Wednesday, May 10, 2006

The 36-Hour Day (A Grandma Update)

Grandma was gone when I came home from work today. I walked into a silent house with no television blaring obnoxious soap operas. Except for the lamp I forgot to turn off this morning, no lights were on. The suitcase of clothing that was the cause of the blow-up on Saturday was gone.

(Until this very moment no phone calls - I hate the phone...)

I called out her name, just making sure she actually was gone. I called it a couple of times, actually. Then I walked over to the chair in the living room and just sat down with a whump! It was like all the air just let out of me. I'm able to be downstairs and not have to watch her shows or feel her staring at me. Or, staring in my direction, as other people say she is doing. Funny, it feels like she's staring at me.

I'm reading The 36-Hour Day. It's a book for caregivers of people with Alzheimer's or Dementia. Grandma's strokes have caused brain damage that qualify her as having a "Dementing Illness". Apparently, her little habit of forgetting an argument after an hour is normal and not maliciously intended. According to the book. Also, when Mom and I argue instead of just deflecting her Mrs. Hyde moments we're making the situation worse because the person with a dementing illness knows something is wrong but can't quite understand what's wrong with them. We're supposed to be supportive and understanding about her situation and what she's having the specific problem with. Logical reasoning apparently doesn't work. (I'm screwed, then. I try to use logic constantly.)

I was talking to one of my venting people about it and her advice was the same as the book's. Basically it boils down to what we were doing for the longest time - when Grandma gets nasty, hold your tongue and pretend you're somewhere faaaaaaaar away. But it got worse while we were doing that. That's why we actually defend ourselves now. Maybe it's just that the more strokes she has the worse she gets. The only problem is that sitting quiet while she spews vitriol is damaging our admittedly low self-esteem levels. She can say everything she likes but we can't defend ourselves? There's just something fundamentally wrong with that. It goes against a human being's very nature. However, everyone and every book says the same thing. It's not her. It's the disease and she can't control it.

Even the good/bad kid thing is explained by the disease. It's her perceptions that are thrown off. Child A may be the caretaker/giver and treated like dirt, but Child B who comes in once a year is treated like gold, while Child C is just not even thought about either way. Apparently, this is part of the disease process and caused by brain damage to certain parts of the brain.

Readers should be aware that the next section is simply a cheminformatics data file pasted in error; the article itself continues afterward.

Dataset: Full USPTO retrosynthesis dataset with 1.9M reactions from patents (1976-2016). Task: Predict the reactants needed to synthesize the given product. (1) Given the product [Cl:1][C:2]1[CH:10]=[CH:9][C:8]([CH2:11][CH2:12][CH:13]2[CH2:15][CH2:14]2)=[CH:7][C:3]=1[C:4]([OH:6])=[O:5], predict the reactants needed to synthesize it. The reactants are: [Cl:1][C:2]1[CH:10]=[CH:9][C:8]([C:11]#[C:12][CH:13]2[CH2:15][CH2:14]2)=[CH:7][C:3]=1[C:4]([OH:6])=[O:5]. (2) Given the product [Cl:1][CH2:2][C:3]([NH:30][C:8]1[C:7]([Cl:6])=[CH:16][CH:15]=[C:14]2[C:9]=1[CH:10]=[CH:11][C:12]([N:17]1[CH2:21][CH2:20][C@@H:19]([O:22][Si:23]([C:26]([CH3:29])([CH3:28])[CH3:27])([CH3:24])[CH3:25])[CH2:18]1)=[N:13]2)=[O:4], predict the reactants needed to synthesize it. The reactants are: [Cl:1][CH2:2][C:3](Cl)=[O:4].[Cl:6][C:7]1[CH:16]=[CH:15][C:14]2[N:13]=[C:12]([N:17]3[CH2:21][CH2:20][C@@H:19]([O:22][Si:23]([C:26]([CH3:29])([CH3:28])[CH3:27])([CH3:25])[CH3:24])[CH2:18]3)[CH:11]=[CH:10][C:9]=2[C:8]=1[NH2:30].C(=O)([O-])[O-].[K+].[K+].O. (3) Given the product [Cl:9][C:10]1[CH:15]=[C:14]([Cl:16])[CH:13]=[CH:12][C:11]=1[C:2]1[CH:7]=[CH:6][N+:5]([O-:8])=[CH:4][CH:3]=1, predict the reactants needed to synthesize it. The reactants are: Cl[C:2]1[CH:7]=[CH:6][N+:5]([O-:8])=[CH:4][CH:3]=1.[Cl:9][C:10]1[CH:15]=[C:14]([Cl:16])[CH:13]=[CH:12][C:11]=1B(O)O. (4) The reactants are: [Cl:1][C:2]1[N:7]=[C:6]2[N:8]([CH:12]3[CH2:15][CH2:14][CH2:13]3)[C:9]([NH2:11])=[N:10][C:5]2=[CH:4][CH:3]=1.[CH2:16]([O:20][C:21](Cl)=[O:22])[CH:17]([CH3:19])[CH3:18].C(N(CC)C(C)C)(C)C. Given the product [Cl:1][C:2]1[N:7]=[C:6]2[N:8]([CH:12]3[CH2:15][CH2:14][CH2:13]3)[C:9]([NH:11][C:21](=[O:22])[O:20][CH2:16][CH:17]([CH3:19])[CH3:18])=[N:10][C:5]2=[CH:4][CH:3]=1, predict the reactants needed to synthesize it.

So, how to get Mom to believe this? Do I even believe it all? I understand the brain damage and that brain damage can have profound effects on behavior. It would be nicer to think it's her brain damage rather than me being less important or good than my cousins that make me the bad one in my generation. I am going to need major counseling when this is over. Mom needs it right now.

Oh, Grandma doesn't come home until Sunday and I took tomorrow off so Mom and I can go do something fun for once. Wish me luck in convincing her that pouring a sidewalk is not fun. Better yet, wish for the downpours predicted to come, because that would make sure we can't do it tomorrow!


Sinspired said...

Yes. Pouring a sidewalk is not fun. I will testify to that.

But telling people you poured it is...

Shadowspun said...

LOL. We didn't pour concrete today. We had fun instead. I'll write about it tomorrow.

But when we do pour the sidewalk I have to find a frog stamp that I can hide on it somewhere instead of writing my initials on it!

Sinspired said...

How about a stone shaped like a frog?

Shadowspun said...

Do you mean a pathstone made of the excess cement shaped like a frog or a stone sunk into the sidewalk?

D.B. Echo said...

You may find this post of mine from last year interesting, or something. It's about my experiences with people with Alzheimer's.

Not just the post, but the comments as well, including a clarifying comment from me. Obviously Alzheimer's affects different people differently. Maybe my grandmother was lucky.

Shadowspun said...

She doesn't have Alzheimer's. What she has is dementia from brain damage due to many strokes and seizures. Tack on diabetes, high blood pressure and CHF and we have a lovely mix.

Supposedly her dememntia won't be as drastic as Alzheimer's and seems to be exhibiting itself mostly in personality changes. She was never a truly affectionate woman, but now she can be downright nasty.

And then there are the days that Mrs. Hyde takes a walk and my Grandma is back. I live for those days. We joke and laugh and she's herself again. I just wish there were more of them.